• Have a plan. Before planning the succession of key personnel, you need to know where you want to go. Define your company’s mission, vision, values, goals and objectives.
  • Evaluate your current situation. See that your current business processes and organizational focus are aligned with your vision and plan. But remember to stay flexible and plan for change!
  • Identify key positions. Prepare a list of all the positions for which succession plans are necessary or helpful. For each key position develop lists of skills & abilities, required knowledge, and attitudes. These lists will help your narrow down your internal talent pool in the next step.
  • Identify internal talent. Assess your internal talent pool first and identify your high-potential employees. Look at the history of your hires and promotions and see if you can identify natural career development paths. Can you alter the structure to create paths?
  • Document! Document! Document! Documentation of policy, procedures, plans, activities etc. is the best way to capture and preserve the “institutional knowledge” that will be lost when key people depart. Make documents and procedures available to the people who replace those who depart.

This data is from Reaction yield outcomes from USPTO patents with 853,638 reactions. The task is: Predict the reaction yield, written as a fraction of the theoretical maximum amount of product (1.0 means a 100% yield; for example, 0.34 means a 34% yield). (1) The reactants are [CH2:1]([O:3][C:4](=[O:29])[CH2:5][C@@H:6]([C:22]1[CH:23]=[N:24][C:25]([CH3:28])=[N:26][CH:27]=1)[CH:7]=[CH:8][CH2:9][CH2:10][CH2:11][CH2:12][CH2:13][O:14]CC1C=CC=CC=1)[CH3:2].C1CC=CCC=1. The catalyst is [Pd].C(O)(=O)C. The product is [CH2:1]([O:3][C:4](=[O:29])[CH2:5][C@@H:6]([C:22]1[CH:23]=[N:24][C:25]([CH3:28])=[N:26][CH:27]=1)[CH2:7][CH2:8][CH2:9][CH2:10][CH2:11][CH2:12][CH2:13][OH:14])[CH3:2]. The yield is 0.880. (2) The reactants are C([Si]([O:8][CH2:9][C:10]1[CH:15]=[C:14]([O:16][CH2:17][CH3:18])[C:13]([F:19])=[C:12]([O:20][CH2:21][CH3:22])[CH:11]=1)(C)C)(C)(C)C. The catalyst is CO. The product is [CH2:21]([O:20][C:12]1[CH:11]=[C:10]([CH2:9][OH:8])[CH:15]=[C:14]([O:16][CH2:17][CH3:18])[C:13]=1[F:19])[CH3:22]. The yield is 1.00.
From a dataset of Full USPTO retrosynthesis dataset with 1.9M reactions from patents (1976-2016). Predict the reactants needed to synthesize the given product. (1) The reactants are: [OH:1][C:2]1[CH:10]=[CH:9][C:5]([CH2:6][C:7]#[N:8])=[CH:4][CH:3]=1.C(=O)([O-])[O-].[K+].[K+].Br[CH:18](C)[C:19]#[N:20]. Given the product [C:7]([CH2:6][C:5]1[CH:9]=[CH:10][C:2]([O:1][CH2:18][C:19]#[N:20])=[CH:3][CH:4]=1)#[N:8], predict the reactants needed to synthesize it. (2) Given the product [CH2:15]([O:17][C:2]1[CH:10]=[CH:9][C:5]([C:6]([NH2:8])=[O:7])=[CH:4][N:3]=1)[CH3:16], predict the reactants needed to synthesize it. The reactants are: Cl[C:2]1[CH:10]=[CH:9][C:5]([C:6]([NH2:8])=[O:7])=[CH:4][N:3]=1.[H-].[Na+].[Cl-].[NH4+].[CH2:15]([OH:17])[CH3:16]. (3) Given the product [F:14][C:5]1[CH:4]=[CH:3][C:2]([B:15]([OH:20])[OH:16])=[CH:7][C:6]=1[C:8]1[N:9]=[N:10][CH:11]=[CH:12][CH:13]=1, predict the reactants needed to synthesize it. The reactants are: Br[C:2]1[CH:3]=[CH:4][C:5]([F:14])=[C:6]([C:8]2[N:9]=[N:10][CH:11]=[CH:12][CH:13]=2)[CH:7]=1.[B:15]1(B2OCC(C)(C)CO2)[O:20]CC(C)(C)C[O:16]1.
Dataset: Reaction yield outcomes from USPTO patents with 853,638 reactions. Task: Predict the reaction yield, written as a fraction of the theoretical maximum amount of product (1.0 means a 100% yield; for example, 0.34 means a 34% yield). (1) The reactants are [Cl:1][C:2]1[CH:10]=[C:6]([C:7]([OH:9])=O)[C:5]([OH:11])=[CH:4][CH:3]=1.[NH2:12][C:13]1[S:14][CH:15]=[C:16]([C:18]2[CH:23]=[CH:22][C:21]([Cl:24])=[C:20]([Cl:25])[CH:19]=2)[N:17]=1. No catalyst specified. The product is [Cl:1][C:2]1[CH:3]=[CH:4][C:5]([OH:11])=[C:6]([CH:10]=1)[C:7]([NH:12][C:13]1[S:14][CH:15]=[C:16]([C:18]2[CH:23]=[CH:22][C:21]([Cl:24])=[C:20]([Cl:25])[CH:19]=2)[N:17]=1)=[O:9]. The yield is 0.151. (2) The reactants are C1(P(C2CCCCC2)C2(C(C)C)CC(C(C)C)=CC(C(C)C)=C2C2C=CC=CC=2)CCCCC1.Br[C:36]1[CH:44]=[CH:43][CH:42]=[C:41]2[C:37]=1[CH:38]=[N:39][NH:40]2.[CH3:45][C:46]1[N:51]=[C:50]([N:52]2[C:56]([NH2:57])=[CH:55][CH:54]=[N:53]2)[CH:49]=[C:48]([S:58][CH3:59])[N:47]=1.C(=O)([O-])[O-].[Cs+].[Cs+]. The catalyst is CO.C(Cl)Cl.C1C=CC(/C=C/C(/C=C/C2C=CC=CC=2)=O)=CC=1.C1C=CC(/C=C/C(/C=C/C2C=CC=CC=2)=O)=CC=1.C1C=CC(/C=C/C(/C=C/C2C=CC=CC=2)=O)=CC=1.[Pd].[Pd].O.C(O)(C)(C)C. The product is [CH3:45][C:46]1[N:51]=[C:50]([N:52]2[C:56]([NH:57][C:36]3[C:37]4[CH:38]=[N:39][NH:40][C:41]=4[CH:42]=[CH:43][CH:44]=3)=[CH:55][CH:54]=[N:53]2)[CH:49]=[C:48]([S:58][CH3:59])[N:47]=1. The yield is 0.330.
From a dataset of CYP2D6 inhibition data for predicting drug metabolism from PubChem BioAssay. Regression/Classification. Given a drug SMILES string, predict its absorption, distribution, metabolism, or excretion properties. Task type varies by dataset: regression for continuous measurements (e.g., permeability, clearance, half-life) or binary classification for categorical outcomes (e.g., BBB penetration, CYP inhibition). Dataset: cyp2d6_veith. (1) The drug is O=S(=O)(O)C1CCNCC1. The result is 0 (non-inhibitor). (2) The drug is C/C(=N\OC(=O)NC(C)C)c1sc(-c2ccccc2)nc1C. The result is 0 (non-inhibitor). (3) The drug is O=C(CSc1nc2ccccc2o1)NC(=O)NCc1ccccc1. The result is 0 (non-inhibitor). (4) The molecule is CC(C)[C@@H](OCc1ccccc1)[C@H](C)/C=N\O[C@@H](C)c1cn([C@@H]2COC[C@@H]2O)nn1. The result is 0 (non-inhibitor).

Adopting a succession planning strategy allows organizations to identify critical jobs, potential successors and skills gaps while providing employees with insight into available career goals. This integrated approach optimizes the benefits for employees, management and the organization as a whole.

Now, back to Apple. It seems that they successfully implemented succession planning. Tim Cook stepped into the role as Apple’s new CEO, per Jobs’ recommendation. (Cook’s been filling in for Jobs since January).

Only time will tell how Cook will transition into the position. Profiles of Cook and Jobs reveal that the two men are very different. Cook is soft-spoken, low-key while Jobs is sarcastic, fearsome, and has a larger-than-life personality.

But when looking into succession planning, it is not necessary that the predecessor and successor be the exact person. Sometimes, change is good. Cook needs to be humble enough realize that he cannot replace Jobs, but strong enough to promote his own visions for the future of the company.

To say the least, Cook has a lot to live up to. Apple is one of the most profitable companies the world has ever seen! No pressure or anything.

But succession planning isn’t just for billion dollar companies, it even more important to have a succession plan in place in small companies who can really feel the aftermath of a resignation of a top position.

How has your company implemented succession planning? Have you ever been in a situation where you wished you had succession planning? Let us know in the comments below.

Need help with your succession planning? The HR Professionals at Integrity HR are here to help! We help small businesses and HR professionals implement successful succession planning! Contact us today!